This section of the AIB website will provide information on issues affecting the ability of journalists to carry out their jobs in locations around the world.
Please contact us if you have questions or if you need to report incidents - use the 'General enquiries' address half way down the page.
Covering China remains challenging
The challenges for journalists covering news in China were demonstrated in the run-up to the National People’s Congress in March 2017 were thrown into sharp focus when a BBC crew was attacked in Hunan Province.
BBC correspondent John Sudworth and his crew planned to interview a villager who claims that her father was killed during a land dispute with the government. As Sudworth reported: “As soon as we arrived in Yang Linghua's village it was clear they were expecting us. The road to her house was blocked by a large group of people and, within a few minutes, they'd assaulted us and smashed all of our cameras.”
After the attack, Sudworth says that police arrived along with two officials from the local foreign affairs office. The BBC team was forced to delete some of the video footage they had shot as well as signing a “confession” for "behaviour causing a bad impact" and for trying to conduct an "illegal interview".
As Sudworth later said, the attack on his team told far more about life for ordinary people in China than the planned interview would have revealed.
The Foreign Correspondents Club of China has condemned the harassment, saying: “The FCCC calls on the Chinese government and police to take steps to prevent foreign reporters who are legally allowed to work in China from being subjected to such violence and intimidation.”
The FCCC went on: “this violent effort to deter news coverage is a gross violation of Chinese government rules governing foreign correspondents, which expressly permit them to interview anybody who consents to be interviewed.”
Iraq proves dangerous for journalists
A freelance video journalist covering the battle against the Islamic State (IS) militant group in Mosul, Iraq for Radio Free Europe/Radio Liberty (RFE/RL) was critically injured in a mortar attack October 20.
Rasool Mahmood (pictured), who was covering the military campaign against IS in Iraq for RFE/RL’s service to Iran, Radio Farda, was reporting from the front lines of the push to retake the country’s second largest city from IS militants when he was wounded by a mortar in a counter attack by IS fighters against Kurdish Peshmerga and Iraqi forces.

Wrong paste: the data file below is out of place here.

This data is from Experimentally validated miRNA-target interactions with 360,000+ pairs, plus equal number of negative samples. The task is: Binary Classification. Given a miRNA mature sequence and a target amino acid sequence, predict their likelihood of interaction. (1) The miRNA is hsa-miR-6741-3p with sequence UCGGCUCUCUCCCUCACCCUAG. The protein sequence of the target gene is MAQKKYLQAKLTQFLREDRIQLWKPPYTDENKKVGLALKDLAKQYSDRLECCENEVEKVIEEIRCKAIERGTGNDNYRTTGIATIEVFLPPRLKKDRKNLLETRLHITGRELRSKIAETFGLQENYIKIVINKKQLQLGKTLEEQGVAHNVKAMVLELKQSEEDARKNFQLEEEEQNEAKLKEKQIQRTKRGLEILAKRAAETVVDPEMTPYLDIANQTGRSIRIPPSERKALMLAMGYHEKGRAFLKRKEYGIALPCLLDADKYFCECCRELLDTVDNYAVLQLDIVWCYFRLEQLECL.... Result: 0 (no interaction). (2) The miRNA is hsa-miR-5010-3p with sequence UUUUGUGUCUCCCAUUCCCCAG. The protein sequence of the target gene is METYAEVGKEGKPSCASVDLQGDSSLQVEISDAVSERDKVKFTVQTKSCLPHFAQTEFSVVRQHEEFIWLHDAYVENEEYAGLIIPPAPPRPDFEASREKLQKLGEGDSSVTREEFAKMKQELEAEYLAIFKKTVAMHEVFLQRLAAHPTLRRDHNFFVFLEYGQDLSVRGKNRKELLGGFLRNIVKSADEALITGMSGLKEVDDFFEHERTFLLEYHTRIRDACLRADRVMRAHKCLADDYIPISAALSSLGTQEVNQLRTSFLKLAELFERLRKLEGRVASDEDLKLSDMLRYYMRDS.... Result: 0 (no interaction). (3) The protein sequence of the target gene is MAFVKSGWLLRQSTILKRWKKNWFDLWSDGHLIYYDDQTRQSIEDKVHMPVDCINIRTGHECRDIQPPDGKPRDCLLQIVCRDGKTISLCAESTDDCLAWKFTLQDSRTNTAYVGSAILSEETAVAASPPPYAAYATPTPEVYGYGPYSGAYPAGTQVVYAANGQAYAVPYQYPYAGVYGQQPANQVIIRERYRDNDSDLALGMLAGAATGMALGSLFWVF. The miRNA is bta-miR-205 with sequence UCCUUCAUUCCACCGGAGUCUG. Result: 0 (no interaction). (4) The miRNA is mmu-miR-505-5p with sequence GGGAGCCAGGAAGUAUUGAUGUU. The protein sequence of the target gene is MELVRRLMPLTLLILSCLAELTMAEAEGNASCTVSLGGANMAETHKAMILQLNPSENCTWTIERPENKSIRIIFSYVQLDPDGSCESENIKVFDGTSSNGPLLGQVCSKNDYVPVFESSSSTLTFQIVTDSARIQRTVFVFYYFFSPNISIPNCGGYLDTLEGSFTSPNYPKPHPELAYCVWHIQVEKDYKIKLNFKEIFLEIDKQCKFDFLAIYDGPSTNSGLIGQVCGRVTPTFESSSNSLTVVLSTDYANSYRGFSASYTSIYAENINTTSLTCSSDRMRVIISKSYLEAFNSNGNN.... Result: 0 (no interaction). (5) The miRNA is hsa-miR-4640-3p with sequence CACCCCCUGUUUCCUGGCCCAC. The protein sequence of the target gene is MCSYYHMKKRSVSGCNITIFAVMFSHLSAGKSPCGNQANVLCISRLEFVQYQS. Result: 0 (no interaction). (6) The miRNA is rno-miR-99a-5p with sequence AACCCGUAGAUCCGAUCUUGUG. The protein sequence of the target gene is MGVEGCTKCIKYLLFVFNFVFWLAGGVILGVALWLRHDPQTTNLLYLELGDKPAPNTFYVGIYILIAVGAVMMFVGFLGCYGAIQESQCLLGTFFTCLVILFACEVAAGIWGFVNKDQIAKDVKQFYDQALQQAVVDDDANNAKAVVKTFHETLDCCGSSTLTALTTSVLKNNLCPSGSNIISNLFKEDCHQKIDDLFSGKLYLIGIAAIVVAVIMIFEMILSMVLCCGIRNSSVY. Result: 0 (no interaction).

Mahmood was traveling with Peshmerga soldiers about 25 kilometers from the center of Mosul when the attack happened. He sustained broken bones and the likely loss of one eye. He is currently being treated at a hospital in Erbil.
“We are devastated by the news that our colleague is wounded,” said RFE/RL President Thomas Kent. “He is a brave and dedicated reporter and we are doing everything possible to support his family and get him the medical attention he needs.”
Philippines President declares open season on journalists
Philippines President-elect Rodrigo Duterte (right) is reported to have said that many journalists who have been killed in the country had “done something” to warrant being killed. AFP reported that on Tuesday 31 May, Duterte said “Just because you’re a journalist you are not exempted from assassination if you’re a son of a bitch”.
Duterte is due to be sworn in as President at the end of June and it appears that he will be continuing to build on his reputation as a politician who courts controversy. Comments on a number of issues have led Human Rights Watch to calling him the “Death Squad Mayor”.
According to the Committee to Protect Journalists, 75 journalists have been killed in the Philippines since 1992.
Further reports suggest that Duterte said journalists who defamed others should not automatically be protected from violent attacks.
The National Union of Journalists of the Philippines has condemned Duterte’s “crass pronouncement”, saying that it sullies the names and memories of all 176 journalists who have been murdered in the country since 1986.
The AIB recommends that all journalists and news crews operating in the Philippines take extra precautions to protect themselves and be aware of possible increased threat to their work, particularly those undertaking investigative work.
Personal details of 4000 journalists leaked
BBC team interrogated and deported from North Korea
In May 2016, while covering the meeting of the 7th Congress of the Workers' Party of Korea (WPK) in Pyongyang, BBC correspondent Rupert Wingfield-Hayes and his crew were detained, interrogated and subsequently deported from North Korea.
In a statement, the BBC said: "We are very disappointed that our reporter Rupert Wingfield-Hayes and his team have been deported from North Korea after the government took offence at material he had filed.
"Four BBC staff, who were invited to cover the Workers Party Congress, remain in North Korea and we expect them to be allowed to continue their reporting. "
After his release and return to Beijing, Wingfield-Hayes described his experience on the BBC website.
Tips for journalists and news crews operating in potentially dangerous areas
If accreditation is required, always use a locally-acquired pay-as-you-go mobile phone.
Use a specific e-mail account - such as a special Gmail or Hotmail account - with a separate password to those used for accessing your corporate network or for personal access to websites such as PayPal, Ebay and Amazon.
Ensure that no sensitive data - such as details of contacts - are held on devices that are not password protected. If you do hold such data electronically, ensure that it is protected behind secondary password systems.
Ensure that access to your corporate network is not left 'open' on devices that may be stolen or confiscated.